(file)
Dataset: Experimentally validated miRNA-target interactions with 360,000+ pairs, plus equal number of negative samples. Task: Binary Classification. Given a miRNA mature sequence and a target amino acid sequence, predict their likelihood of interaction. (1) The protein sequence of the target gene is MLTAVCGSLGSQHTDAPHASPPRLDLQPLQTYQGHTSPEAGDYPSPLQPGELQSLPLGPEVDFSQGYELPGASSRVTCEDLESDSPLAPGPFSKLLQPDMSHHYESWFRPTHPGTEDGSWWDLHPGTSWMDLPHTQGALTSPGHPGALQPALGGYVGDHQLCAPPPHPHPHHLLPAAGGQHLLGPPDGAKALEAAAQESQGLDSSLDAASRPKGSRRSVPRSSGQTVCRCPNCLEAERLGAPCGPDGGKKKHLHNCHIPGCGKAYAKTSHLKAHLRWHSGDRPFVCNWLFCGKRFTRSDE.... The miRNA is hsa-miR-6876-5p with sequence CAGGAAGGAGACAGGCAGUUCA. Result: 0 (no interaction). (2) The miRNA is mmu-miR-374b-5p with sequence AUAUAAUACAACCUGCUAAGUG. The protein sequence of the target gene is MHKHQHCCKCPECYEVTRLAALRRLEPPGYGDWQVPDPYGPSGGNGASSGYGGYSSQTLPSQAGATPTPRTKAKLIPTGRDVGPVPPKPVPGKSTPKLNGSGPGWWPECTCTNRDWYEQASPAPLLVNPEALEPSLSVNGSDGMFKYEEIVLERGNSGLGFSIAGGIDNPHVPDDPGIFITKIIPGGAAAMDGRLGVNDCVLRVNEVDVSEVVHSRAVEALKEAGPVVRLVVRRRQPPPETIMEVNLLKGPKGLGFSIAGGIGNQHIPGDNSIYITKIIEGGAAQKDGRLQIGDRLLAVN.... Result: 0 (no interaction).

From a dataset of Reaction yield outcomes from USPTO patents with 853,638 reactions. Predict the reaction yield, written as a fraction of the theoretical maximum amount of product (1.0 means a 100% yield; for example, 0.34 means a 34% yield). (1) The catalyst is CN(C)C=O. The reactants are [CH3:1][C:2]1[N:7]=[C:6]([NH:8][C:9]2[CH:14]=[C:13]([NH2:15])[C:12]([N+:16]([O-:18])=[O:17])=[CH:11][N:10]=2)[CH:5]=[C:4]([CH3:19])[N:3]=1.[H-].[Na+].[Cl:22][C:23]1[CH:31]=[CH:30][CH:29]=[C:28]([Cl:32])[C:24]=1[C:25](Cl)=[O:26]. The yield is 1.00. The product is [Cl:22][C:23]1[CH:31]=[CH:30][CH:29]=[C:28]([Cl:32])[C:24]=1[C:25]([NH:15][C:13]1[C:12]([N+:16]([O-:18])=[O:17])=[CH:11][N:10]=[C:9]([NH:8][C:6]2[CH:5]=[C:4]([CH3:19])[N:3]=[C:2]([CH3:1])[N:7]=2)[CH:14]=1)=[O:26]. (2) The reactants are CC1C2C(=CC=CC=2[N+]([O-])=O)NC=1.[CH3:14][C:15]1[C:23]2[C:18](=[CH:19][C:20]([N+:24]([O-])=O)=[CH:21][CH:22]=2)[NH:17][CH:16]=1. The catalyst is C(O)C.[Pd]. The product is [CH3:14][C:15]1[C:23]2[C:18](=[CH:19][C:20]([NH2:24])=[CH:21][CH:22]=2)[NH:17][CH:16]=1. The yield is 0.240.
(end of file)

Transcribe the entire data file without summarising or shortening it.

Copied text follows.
Dataset: Experimentally validated miRNA-target interactions with 360,000+ pairs, plus equal number of negative samples. Task: Binary Classification. Given a miRNA mature sequence and a target amino acid sequence, predict their likelihood of interaction. (1) The protein sequence of the target gene is MLTAVCGSLGSQHTDAPHASPPRLDLQPLQTYQGHTSPEAGDYPSPLQPGELQSLPLGPEVDFSQGYELPGASSRVTCEDLESDSPLAPGPFSKLLQPDMSHHYESWFRPTHPGTEDGSWWDLHPGTSWMDLPHTQGALTSPGHPGALQPALGGYVGDHQLCAPPPHPHPHHLLPAAGGQHLLGPPDGAKALEAAAQESQGLDSSLDAASRPKGSRRSVPRSSGQTVCRCPNCLEAERLGAPCGPDGGKKKHLHNCHIPGCGKAYAKTSHLKAHLRWHSGDRPFVCNWLFCGKRFTRSDE.... The miRNA is hsa-miR-6876-5p with sequence CAGGAAGGAGACAGGCAGUUCA. Result: 0 (no interaction). (2) The miRNA is mmu-miR-374b-5p with sequence AUAUAAUACAACCUGCUAAGUG. The protein sequence of the target gene is MHKHQHCCKCPECYEVTRLAALRRLEPPGYGDWQVPDPYGPSGGNGASSGYGGYSSQTLPSQAGATPTPRTKAKLIPTGRDVGPVPPKPVPGKSTPKLNGSGPGWWPECTCTNRDWYEQASPAPLLVNPEALEPSLSVNGSDGMFKYEEIVLERGNSGLGFSIAGGIDNPHVPDDPGIFITKIIPGGAAAMDGRLGVNDCVLRVNEVDVSEVVHSRAVEALKEAGPVVRLVVRRRQPPPETIMEVNLLKGPKGLGFSIAGGIGNQHIPGDNSIYITKIIEGGAAQKDGRLQIGDRLLAVN.... Result: 0 (no interaction).

From a dataset of Reaction yield outcomes from USPTO patents with 853,638 reactions. Predict the reaction yield, written as a fraction of the theoretical maximum amount of product (1.0 means a 100% yield; for example, 0.34 means a 34% yield). (1) The catalyst is CN(C)C=O. The reactants are [CH3:1][C:2]1[N:7]=[C:6]([NH:8][C:9]2[CH:14]=[C:13]([NH2:15])[C:12]([N+:16]([O-:18])=[O:17])=[CH:11][N:10]=2)[CH:5]=[C:4]([CH3:19])[N:3]=1.[H-].[Na+].[Cl:22][C:23]1[CH:31]=[CH:30][CH:29]=[C:28]([Cl:32])[C:24]=1[C:25](Cl)=[O:26]. The yield is 1.00. The product is [Cl:22][C:23]1[CH:31]=[CH:30][CH:29]=[C:28]([Cl:32])[C:24]=1[C:25]([NH:15][C:13]1[C:12]([N+:16]([O-:18])=[O:17])=[CH:11][N:10]=[C:9]([NH:8][C:6]2[CH:5]=[C:4]([CH3:19])[N:3]=[C:2]([CH3:1])[N:7]=2)[CH:14]=1)=[O:26]. (2) The reactants are CC1C2C(=CC=CC=2[N+]([O-])=O)NC=1.[CH3:14][C:15]1[C:23]2[C:18](=[CH:19][C:20]([N+:24]([O-])=O)=[CH:21][CH:22]=2)[NH:17][CH:16]=1. The catalyst is C(O)C.[Pd]. The product is [CH3:14][C:15]1[C:23]2[C:18](=[CH:19][C:20]([NH2:24])=[CH:21][CH:22]=2)[NH:17][CH:16]=1. The yield is 0.240.